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SEC Publishes Accredited Investor Definition Review

Accredited Investors | Dec 19, 2023

The Securities and Exchange Commission (SEC) has just published a comprehensive report reviewing the definition of an 'Accredited Investor'

This development is of great interest to the financial community, including Canadian investors and market participants.

Current Definition

  • An Accredited Investor is currently defined as an individual with an annual income over $200,000, or a net worth exceeding $1 million, excluding their primary residence.
  • For married couples, the threshold is $300,000. These investors play a crucial role in private securities markets, particularly in Reg D offerings, which represent a significant portion of the financial market.
  • The SEC made minor expansions to the definition, including the inclusion of certain professional certifications, like the Series 7. However, the definition remains largely restrictive, limiting the majority of the U.S. population from participating in these investment opportunities.

Potential Changes on the Horizon

  • The SEC's report does not conclude with definitive changes but signals an ongoing review for potential updates.
  • A notable consideration is the removal of retirement accounts from the net worth calculation for Accredited Investor status. This change could reduce the number of households qualifying as Accredited from 16.44 million to 11.6 million, underlining concerns about investor sophistication in Reg D offerings.
  • The report also touches on the sophistication qualification, a topic of debate among investors and legislators. However, the SEC's stance appears dismissive of this route, despite its potential to democratize investment opportunities.

See:  House Passes Bills to Broaden ‘Accredited Investor’ Definition

  • A significant section of the document is dedicated to the idea of adjusting income and wealth thresholds for inflation, contemplating whether this should be applied retroactively from the time the definition was initially set or implemented from the current period onwards.
  • State regulators have expressed concerns that the current definition is too inclusive, failing to account for inflation and including assets that may not reflect an investor's ability to bear investment risks. The North American Securities Administrators Association (NASAA) has recommended excluding assets in defined contribution plans from the net worth calculation and adjusting the thresholds for inflation.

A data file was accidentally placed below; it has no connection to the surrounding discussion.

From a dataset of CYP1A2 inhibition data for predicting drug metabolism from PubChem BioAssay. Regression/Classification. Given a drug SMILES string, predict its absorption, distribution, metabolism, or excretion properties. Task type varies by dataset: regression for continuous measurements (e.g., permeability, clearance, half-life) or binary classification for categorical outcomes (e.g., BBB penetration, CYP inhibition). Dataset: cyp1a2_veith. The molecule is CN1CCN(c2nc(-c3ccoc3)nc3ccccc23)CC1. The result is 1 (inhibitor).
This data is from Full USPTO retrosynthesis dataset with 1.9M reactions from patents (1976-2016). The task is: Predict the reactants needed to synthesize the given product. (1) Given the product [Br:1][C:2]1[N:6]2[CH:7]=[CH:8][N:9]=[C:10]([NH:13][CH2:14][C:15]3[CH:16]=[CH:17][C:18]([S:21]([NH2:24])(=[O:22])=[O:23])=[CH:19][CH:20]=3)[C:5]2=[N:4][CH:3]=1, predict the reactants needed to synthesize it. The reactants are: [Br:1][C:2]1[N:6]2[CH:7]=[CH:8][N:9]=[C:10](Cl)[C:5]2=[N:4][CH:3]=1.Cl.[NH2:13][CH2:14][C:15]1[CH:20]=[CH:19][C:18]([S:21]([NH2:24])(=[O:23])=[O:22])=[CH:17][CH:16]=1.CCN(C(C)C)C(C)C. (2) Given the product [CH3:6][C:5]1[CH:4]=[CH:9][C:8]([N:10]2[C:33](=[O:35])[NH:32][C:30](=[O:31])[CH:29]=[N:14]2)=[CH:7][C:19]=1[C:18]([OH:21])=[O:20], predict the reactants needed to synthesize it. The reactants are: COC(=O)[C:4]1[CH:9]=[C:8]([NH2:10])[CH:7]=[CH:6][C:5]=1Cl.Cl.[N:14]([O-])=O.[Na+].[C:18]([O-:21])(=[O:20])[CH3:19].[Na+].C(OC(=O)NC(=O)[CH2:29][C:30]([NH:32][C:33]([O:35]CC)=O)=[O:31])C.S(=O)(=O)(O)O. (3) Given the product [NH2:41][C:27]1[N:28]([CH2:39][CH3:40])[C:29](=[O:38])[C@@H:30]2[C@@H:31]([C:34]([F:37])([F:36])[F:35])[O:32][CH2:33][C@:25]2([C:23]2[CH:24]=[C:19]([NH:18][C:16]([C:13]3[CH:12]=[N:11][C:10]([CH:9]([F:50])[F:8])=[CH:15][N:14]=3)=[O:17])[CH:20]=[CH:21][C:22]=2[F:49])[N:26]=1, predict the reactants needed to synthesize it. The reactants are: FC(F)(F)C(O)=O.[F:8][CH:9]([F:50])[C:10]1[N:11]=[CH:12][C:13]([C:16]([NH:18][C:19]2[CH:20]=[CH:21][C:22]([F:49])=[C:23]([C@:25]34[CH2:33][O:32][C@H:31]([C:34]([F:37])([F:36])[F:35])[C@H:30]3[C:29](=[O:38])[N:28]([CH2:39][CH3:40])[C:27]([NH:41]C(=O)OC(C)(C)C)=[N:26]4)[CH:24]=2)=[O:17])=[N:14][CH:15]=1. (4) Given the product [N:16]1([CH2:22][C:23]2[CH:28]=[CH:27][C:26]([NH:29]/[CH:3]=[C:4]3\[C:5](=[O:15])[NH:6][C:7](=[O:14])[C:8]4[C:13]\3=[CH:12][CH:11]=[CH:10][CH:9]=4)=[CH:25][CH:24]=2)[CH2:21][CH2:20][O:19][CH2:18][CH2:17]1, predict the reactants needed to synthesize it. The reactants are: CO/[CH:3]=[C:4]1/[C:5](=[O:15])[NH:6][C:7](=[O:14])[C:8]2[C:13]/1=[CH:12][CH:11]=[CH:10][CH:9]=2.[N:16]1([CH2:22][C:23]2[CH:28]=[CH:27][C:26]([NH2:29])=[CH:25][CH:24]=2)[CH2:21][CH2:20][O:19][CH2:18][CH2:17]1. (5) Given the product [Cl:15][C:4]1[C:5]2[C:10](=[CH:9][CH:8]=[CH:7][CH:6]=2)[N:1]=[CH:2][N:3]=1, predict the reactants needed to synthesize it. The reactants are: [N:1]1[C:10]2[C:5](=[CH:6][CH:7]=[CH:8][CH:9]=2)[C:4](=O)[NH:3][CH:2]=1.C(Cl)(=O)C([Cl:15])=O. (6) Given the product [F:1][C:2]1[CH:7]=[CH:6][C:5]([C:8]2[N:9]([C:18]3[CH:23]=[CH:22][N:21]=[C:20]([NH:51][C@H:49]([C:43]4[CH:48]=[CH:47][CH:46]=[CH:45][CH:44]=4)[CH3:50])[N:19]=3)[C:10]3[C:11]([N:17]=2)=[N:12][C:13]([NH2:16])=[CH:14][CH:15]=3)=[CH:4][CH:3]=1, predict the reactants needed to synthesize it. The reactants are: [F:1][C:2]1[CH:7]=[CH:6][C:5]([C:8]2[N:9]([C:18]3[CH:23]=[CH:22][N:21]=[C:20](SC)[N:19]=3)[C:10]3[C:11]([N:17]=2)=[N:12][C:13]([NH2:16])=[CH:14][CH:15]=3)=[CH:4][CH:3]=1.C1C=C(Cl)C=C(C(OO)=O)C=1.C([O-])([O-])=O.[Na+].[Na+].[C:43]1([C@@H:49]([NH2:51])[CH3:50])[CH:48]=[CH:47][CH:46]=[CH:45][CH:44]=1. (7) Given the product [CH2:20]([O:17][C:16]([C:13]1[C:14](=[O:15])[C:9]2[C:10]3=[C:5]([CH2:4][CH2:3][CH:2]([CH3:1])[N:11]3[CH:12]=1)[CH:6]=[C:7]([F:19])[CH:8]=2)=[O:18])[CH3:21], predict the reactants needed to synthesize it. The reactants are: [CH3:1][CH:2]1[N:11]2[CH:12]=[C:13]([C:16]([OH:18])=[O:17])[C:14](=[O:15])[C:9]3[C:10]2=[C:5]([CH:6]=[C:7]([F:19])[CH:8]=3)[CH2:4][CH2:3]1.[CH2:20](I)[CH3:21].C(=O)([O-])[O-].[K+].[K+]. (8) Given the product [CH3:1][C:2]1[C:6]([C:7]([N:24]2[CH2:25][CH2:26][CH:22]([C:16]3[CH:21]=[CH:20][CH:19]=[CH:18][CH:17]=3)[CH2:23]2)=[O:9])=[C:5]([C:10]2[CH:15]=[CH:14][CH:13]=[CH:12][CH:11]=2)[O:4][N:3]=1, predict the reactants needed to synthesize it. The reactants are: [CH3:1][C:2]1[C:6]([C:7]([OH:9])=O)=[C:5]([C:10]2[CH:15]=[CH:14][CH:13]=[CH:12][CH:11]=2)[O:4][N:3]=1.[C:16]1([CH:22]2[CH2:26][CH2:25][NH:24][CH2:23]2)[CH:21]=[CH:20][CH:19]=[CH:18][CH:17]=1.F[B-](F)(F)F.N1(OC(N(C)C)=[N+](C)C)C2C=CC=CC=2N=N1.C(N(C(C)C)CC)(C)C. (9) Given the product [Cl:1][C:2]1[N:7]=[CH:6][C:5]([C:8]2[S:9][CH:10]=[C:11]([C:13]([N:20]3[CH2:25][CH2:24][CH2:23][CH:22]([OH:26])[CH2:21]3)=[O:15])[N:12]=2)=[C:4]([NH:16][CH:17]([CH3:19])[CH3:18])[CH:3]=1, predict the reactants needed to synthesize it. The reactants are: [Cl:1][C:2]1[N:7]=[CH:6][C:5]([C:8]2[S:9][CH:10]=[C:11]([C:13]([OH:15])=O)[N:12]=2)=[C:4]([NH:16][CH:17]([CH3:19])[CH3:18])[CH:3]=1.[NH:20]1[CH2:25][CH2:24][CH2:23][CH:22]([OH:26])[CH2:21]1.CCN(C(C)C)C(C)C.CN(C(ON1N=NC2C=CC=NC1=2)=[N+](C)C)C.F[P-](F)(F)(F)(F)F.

• Marcia Dawood, Chair of The Angel Capital Association (ACA) raised concerns that the proposed indexing would exclude about 50% of angels from participating in the US.  Additionally, the ACA noted that, based on their experience, instances of fraud in this sector are minimal to nonexistent.

The SEC's Approach and Public Sentiment

Although the SEC is calling for public feedback, there is skepticism about the influence of public opinion on the final decision. For example, entities like the SEC Small Business Capital Formation Advisory Committee (SBCFAC) have repeatedly urged the Commission to broaden the definition, yet their recommendations have often been disregarded.

See:  AOIP Advocates for Enhanced Capital Formation and Investment Opportunities for SMEs

The current SEC leadership appears to favor a more regulated approach, potentially increasing the barriers to participating in private offerings. This stance contrasts with the public's desire for more inclusive investment opportunities.


This review, amidst debates over investor sophistication and market inclusivity, reflects a cautious regulatory approach that may heighten barriers to private market participation.  Key considerations include the possible exclusion of retirement accounts in net worth assessments and adjustments of income and wealth thresholds for inflation.  The outcome of this review will be crucial for investors and market participants, balancing the need for protection with the desire for broader investment opportunities.

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